One of the most controversial and polarizing figures in Canadian history - abortion rights activist Dr. Henry Morgentaler - has died.
Carolyn Egan, with the Ontario Coalition of Abortion Clinics, said she spoke with members of Morgentaler's family, who told her he died peacefully this morning at his home in Toronto.
Morgentaler emerged in the late 1960s, as a passionate defender of a woman's right to have an abortion safely and under professional medical care. Click on this link to see a clip of Morgentaler in 1969 from the CBC archives.
At the time, anyone who tried to induce an abortion could receive a sentence of life in prison and the woman faced up to two years in prison.
In 1970, Morgentaler broke the law by opening Canada's first abortion clinic in Montreal, followed by more clinics across the country - ending up with eight in all.
Over the next 20 years or so, Morgentaler was considered a hero by some and called a murderer by others as he fought to make abortion legal.
Along the way, his clinics were targeted by pro-life activists (including one that was bombed) and raided by police. He was physically threatened, went to jail for ten months, and he fought several legal battles for the right to set up abortion clinics across Canada.
That eventually led to a 1988 Supreme Court of Canada ruling that struck down the country's law prohibiting abortion as unconstitutional.
"His work changed the legal landscape in Canada, and eventually led to the 1988 landmark Supreme Court of Canada decision that gave women the right to obtain abortion care," said Vicki Saporta, president of the National Abortion Federation.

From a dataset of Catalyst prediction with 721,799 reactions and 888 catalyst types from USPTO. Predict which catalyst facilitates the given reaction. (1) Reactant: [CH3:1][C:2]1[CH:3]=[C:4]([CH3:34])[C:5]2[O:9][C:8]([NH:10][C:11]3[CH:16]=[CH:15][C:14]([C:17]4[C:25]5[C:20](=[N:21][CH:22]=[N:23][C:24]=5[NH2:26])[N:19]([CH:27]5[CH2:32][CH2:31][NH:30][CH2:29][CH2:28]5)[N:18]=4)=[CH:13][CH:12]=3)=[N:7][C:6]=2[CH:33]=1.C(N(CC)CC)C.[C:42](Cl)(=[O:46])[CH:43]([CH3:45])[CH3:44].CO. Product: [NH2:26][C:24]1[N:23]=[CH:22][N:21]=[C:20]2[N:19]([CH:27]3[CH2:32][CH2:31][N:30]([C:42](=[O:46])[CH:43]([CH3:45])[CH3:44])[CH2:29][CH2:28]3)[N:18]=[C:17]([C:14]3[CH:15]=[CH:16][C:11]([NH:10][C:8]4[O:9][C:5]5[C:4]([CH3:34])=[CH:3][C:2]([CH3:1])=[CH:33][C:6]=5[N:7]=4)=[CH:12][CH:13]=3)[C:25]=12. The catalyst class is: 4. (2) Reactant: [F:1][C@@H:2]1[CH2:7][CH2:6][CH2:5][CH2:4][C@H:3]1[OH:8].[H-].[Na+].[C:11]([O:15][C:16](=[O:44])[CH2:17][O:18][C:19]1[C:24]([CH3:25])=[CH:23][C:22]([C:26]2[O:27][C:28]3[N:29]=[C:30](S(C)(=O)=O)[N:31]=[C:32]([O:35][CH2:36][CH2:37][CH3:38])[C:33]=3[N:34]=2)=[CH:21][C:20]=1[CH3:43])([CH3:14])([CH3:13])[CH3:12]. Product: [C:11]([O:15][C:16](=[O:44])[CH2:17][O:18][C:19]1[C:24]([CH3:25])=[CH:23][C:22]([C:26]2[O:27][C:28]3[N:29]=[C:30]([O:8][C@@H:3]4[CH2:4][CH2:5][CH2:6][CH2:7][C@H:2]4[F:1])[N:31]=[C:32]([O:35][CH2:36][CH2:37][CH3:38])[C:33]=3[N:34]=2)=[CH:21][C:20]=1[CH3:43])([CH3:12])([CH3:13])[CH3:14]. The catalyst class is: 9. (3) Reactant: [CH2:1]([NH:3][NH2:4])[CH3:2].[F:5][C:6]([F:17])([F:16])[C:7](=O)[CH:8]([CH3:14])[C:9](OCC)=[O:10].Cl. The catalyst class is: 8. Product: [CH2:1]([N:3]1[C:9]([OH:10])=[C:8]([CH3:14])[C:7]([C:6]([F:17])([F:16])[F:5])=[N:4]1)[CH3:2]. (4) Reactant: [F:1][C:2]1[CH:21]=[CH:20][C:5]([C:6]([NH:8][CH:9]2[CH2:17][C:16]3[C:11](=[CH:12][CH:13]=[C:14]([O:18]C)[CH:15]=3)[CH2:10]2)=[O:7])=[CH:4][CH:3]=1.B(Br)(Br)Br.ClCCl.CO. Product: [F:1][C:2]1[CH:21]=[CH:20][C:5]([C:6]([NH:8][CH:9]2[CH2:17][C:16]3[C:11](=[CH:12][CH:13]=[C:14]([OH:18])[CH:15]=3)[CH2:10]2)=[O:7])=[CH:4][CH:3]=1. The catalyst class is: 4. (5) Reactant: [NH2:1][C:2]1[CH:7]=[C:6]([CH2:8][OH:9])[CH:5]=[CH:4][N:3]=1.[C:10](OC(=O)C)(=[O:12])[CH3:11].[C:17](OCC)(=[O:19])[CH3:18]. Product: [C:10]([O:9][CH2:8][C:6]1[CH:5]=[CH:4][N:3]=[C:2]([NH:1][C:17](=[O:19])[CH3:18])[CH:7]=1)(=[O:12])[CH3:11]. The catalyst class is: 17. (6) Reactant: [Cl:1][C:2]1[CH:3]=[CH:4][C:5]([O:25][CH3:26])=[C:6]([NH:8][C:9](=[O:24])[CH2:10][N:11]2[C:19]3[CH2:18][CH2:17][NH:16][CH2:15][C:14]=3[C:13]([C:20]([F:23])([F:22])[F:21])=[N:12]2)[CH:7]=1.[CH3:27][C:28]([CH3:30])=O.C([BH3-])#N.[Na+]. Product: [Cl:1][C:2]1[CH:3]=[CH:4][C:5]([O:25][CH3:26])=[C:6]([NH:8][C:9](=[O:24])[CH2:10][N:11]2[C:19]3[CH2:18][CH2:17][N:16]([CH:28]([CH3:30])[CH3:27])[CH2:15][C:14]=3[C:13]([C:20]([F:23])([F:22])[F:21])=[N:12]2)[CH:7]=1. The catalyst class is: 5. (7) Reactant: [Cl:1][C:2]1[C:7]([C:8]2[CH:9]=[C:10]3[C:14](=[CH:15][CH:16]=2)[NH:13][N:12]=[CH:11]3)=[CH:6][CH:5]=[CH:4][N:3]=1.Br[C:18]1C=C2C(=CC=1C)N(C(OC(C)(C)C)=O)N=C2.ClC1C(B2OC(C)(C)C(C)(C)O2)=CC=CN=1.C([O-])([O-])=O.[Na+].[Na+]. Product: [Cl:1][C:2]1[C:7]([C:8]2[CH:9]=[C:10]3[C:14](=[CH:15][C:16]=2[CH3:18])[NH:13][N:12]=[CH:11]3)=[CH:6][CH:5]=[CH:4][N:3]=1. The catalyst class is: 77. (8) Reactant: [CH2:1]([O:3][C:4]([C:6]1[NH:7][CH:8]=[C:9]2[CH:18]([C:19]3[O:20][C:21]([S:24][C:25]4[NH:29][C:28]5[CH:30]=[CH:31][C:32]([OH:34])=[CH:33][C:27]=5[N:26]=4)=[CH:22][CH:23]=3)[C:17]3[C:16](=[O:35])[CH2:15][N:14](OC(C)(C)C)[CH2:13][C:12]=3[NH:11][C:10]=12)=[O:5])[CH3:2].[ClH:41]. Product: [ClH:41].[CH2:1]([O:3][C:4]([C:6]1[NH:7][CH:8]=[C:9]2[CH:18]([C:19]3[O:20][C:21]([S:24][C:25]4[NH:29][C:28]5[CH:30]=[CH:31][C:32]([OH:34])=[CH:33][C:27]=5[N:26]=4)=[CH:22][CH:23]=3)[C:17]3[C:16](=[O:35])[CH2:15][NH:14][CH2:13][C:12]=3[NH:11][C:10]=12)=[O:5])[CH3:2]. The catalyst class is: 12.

"Dr. Morgentaler was a legend, a hero, and a national treasure in both our countries, and we will miss him dearly."
He was on the show several years ago to talk about a Canadian film about his life called 'Henry'. Check out that interview below.
In a post today about his life, The Globe & Mail writes...
"Dr. Morgentaler had a complex relationship with women all his life. As a child, he felt his mother didn't love him as much as his younger brother; as a doctor, he performed thousands of safe, but illegal, abortions on desperate women with unwanted pregnancies; as a social and political activist, he worked to repeal Canada's draconian abortion law in order to give women control over their reproductive lives; as a medical administrator, he opened eight clinics across the country to try to give women equality of access to abortions; and, as a man, he was a consummate philanderer who married three times and conducted many extramarital affairs."
Morgentaler was born in Lodz, Poland and was a Holocaust survivor, having spent five years in the Nazi concentration camps of Auschwitz and Dachau. His parents and sister died at the hands of the Nazis, while he and his brother survived.
When the war ended, Morgentaler was 22 and weighed 70 pounds. In 1950, at 26, he came to Canada.
In an interview with The Canadian Press in 2004, he said his time as a prisoner of the Nazis prepared him for his fight to make abortion legal.
In 2008, Mogentaler received the Order of Canada - Canada's highest civilian award. It was a strongly debated honour, and several members of the Order returned their medals in protest.
He died of heart failure at the age of 90.